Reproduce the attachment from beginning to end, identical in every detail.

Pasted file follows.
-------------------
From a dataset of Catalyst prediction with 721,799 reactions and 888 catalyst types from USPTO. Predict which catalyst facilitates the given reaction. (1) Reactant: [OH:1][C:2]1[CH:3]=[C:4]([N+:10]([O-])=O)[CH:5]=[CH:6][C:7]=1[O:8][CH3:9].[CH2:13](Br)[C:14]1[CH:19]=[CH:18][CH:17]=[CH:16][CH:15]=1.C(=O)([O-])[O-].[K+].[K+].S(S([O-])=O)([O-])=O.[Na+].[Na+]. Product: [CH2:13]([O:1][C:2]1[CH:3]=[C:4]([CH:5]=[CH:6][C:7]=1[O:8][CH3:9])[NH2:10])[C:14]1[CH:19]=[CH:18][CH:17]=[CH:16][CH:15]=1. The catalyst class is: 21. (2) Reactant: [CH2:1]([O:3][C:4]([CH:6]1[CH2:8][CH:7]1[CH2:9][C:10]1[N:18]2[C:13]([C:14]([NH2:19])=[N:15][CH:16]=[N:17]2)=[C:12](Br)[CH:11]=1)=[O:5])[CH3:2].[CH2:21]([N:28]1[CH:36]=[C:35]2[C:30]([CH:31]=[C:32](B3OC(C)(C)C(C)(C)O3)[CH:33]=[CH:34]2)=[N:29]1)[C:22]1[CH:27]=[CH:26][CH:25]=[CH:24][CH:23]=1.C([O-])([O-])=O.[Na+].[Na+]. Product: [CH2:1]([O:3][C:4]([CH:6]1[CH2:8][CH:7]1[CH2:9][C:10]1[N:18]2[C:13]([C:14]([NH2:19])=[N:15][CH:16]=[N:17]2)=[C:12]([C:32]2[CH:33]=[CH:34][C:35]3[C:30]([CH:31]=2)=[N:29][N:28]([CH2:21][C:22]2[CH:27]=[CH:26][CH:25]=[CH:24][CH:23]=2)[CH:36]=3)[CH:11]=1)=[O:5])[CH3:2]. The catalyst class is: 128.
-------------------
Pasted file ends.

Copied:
From a dataset of Catalyst prediction with 721,799 reactions and 888 catalyst types from USPTO. Predict which catalyst facilitates the given reaction. (1) Reactant: [OH:1][C:2]1[CH:3]=[C:4]([N+:10]([O-])=O)[CH:5]=[CH:6][C:7]=1[O:8][CH3:9].[CH2:13](Br)[C:14]1[CH:19]=[CH:18][CH:17]=[CH:16][CH:15]=1.C(=O)([O-])[O-].[K+].[K+].S(S([O-])=O)([O-])=O.[Na+].[Na+]. Product: [CH2:13]([O:1][C:2]1[CH:3]=[C:4]([CH:5]=[CH:6][C:7]=1[O:8][CH3:9])[NH2:10])[C:14]1[CH:19]=[CH:18][CH:17]=[CH:16][CH:15]=1. The catalyst class is: 21. (2) Reactant: [CH2:1]([O:3][C:4]([CH:6]1[CH2:8][CH:7]1[CH2:9][C:10]1[N:18]2[C:13]([C:14]([NH2:19])=[N:15][CH:16]=[N:17]2)=[C:12](Br)[CH:11]=1)=[O:5])[CH3:2].[CH2:21]([N:28]1[CH:36]=[C:35]2[C:30]([CH:31]=[C:32](B3OC(C)(C)C(C)(C)O3)[CH:33]=[CH:34]2)=[N:29]1)[C:22]1[CH:27]=[CH:26][CH:25]=[CH:24][CH:23]=1.C([O-])([O-])=O.[Na+].[Na+]. Product: [CH2:1]([O:3][C:4]([CH:6]1[CH2:8][CH:7]1[CH2:9][C:10]1[N:18]2[C:13]([C:14]([NH2:19])=[N:15][CH:16]=[N:17]2)=[C:12]([C:32]2[CH:33]=[CH:34][C:35]3[C:30]([CH:31]=2)=[N:29][N:28]([CH2:21][C:22]2[CH:27]=[CH:26][CH:25]=[CH:24][CH:23]=2)[CH:36]=3)[CH:11]=1)=[O:5])[CH3:2]. The catalyst class is: 128.